Reducing The Risk of Filler Complications


We live in a privileged aesthetic time of non-invasive upliftment and enhancement. Pre-rejuvenation is the buzzword, and treatment modalities abound, with optimal results often lying in the synergistic use of wisely chosen procedures. This is where the art lies, writes Dr Izolda Heydenrych*.

The use of dermal fillers is central to the aesthetic practitioner’s armamentarium. Although rare, complications may occur with the aesthetic use of fillers, the majority of which are related to either inappropriate patient selection or issues of steril­ity, placement, volume and injection technique. The choice of filling agent is also of paramount importance.

Selecting appropriate patients or, perhaps more importantly, not treating inappropri­ate patients, is the first and most crucial step in avoiding complications with dermal fillers. In this regard, the enlightened patient may play a powerful role in the prevention of unwanted sequelae.

Patient-related preclusion

Patient-related factors precluding fillers may be seen as skin-related or systemic, and include:

  • Infectious:viral (Herpes simplex), bacterial (streptococci or staphy­lococci) and acne. Prophylactic antivirals should be considered in patients with a known history of HSV to prevent reactivation due to needle trauma. Other infections should be completely cleared,with restoration of adequate barrier function, before treatment.
  • Inflammatory: active dermatitis and rosacea. Restoration of skin barrier function may take two to four weeks after clearance of the active problem.
  • Systemic: sinusitis; periodontal dis­ease; ear, nose or throat infections; and dental abscesses.
  • Auto-immune:active rheumatoid arthritis, lupus erythematosus and other connective tissue diseases may be aggravated by filler treatment.

Increasingly, clinical evidence is emerging indicating that infections might subsequently invade implanted filler areas, inducing biofilm reactions. Later, transition from infection to an estab­lished hypersensitivity, via toll-like receptors, is also possible.

Pre-filler measures

There are a number of steps that should be taken, and other procedural time frames taken into account, before patients undergo dermal filler treatment. These include:

  • Medications: anti-inflammatory and antiplatelet agents should be stopped a week prior to treatment (if medically appropriate) to minimise bruising.
  • Food stuffs that compound bruisability – such as omega 3, salmon oil, vitamins E and C, ginko biloba, red wine, grapefruit, dark chocolate – should be avoided for at least a week prior to treatment.
  • Procedures decreasing skin barrier function (lasers, chemical peels, etc.) should be timed two to four weeks before or after fillers.
  • Vaccinations and dental procedures should be performed at least two weeks before or after fillers.
  • Chlorhexidine mouthwash prior to perioral injections will reduce oral bacterial flora for eight hours, also minimising the risk of contamination when lip licking.

The use of fillers over previous permanent or late biodegradable fillers is strongly discouraged, as it is generally accepted that these are associated with substantially higher incidence of side effects, sometimes occurring years after implantation.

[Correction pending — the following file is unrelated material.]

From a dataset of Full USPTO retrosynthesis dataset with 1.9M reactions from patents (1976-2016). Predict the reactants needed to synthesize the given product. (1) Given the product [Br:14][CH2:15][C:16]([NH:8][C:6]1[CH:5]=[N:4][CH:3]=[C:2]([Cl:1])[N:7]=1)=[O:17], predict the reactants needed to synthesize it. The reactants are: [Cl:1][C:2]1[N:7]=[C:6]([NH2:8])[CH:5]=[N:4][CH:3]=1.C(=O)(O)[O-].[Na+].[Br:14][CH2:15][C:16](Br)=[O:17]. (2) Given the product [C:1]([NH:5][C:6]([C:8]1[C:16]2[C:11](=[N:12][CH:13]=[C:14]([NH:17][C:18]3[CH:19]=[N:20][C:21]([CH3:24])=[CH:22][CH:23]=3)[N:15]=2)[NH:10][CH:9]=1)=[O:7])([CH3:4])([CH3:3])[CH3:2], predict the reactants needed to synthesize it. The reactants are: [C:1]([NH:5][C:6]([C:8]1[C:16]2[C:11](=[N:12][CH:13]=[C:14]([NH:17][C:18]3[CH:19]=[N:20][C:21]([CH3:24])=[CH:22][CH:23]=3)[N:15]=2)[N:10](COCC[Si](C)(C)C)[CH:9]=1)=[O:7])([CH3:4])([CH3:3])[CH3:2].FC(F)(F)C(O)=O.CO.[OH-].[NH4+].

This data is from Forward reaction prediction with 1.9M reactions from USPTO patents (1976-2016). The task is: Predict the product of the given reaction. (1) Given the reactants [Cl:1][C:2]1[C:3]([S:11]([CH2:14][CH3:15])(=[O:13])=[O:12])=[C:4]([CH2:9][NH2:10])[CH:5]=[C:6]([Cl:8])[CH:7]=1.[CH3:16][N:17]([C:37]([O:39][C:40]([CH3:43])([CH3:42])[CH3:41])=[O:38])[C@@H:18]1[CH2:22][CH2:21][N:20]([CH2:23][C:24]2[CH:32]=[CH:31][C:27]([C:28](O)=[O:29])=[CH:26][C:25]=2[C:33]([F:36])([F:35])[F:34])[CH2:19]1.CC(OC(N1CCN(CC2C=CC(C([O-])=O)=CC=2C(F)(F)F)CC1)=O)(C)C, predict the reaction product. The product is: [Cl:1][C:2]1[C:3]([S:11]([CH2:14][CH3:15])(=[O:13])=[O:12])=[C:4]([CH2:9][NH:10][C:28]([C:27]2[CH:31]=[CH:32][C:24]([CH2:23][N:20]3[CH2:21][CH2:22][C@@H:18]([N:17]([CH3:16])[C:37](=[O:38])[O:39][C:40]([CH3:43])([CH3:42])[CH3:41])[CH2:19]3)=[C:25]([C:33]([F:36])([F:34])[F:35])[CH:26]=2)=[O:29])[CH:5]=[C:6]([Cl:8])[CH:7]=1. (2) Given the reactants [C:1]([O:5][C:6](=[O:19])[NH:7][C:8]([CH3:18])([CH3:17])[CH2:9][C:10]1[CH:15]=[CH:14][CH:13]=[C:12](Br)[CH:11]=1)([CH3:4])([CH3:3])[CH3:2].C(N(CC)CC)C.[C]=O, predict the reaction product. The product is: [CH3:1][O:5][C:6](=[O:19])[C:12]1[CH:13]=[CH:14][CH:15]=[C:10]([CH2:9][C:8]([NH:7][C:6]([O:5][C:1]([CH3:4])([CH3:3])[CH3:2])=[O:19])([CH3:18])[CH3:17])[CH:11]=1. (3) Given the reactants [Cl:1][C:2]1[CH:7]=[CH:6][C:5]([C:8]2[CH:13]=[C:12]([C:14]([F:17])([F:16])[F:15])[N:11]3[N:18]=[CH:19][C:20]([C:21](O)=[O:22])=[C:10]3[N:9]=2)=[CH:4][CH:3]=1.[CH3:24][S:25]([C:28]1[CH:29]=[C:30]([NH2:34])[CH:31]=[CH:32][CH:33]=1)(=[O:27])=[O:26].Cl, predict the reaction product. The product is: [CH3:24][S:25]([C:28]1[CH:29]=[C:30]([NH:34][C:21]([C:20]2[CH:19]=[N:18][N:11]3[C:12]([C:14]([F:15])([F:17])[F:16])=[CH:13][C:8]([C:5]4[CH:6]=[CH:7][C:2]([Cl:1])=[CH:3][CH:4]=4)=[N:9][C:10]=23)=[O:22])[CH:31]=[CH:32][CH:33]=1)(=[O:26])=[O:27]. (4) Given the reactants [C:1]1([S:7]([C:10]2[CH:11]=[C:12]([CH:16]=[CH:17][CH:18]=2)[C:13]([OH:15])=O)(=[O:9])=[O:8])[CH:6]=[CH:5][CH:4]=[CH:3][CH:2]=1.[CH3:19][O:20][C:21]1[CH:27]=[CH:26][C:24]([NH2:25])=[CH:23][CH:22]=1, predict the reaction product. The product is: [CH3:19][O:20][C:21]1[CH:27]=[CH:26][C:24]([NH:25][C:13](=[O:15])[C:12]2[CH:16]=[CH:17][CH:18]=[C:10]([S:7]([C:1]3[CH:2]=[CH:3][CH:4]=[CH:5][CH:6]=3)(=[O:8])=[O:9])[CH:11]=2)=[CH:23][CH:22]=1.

Making the right choice

The market is flooded with products, not all of which are equally safe or efficacious.It is strongly advised that the chosen product be reversible and from a company providing good support in the event of adverse effects. The practitioner performing the procedure should have excellent knowledge of anatomy, technique, safety aspects and product science.

Patient selection is a crucial and often neglected area of aesthetic practice and the active involvement of well-informed patients is becoming increasingly necessary in the safe-guarding of cosmetic procedures.

Contact Allergan South Africa for more information :

*Dr Heydenrych is the president of the South African Society of Dermatologic Surgery, founding member of the African Women’s Dermatological Society, South African representative of the International Allergan Medical Aesthetics Academy and key opinion leader for L’Oreal/SkinCeuticals/La Roche Posay.

CURRENT Issue 19 – Sep 2016 (Spring)

CURRENT Issue 19 – Sep 2016 (Spring)

This article was written by Dr Izolda Heydenrych and edited by the A2 team EXCLUSIVELY for the A2 Aesthetic & Anti-Ageing Magazine September Spring 2016 Edition (Issue 19). 

A2 Magazine prints only four magazines each year – reporting seasonally on everything you need and want to know about aesthetics, anti-ageing, integrative medicine, quality and medical skin care, cosmetic dentistry and cosmetic surgery in South Africa – where to go, who to see, what to expect, something new and so much more! Never miss an edition – click here for more info about where you can buy the print and/or digital copy of A2 Magazine (including back copies).

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A2 Disclaimer: This article is published for informative purposes only, and should therefore not be taken as an endorsement or advertisement for any product or medical treatment nor should it be regarded as a replacement for sound medical advice.




About Author

Rochelle Friedman

Rochelle is co-owner of A2 Aesthetic & Anti-Ageing Magazine - she looks after A2's Blog and the Sales & Marketing for the A2 Magazine. Follow her on twitter by clicking the birdy on the top right of this block.

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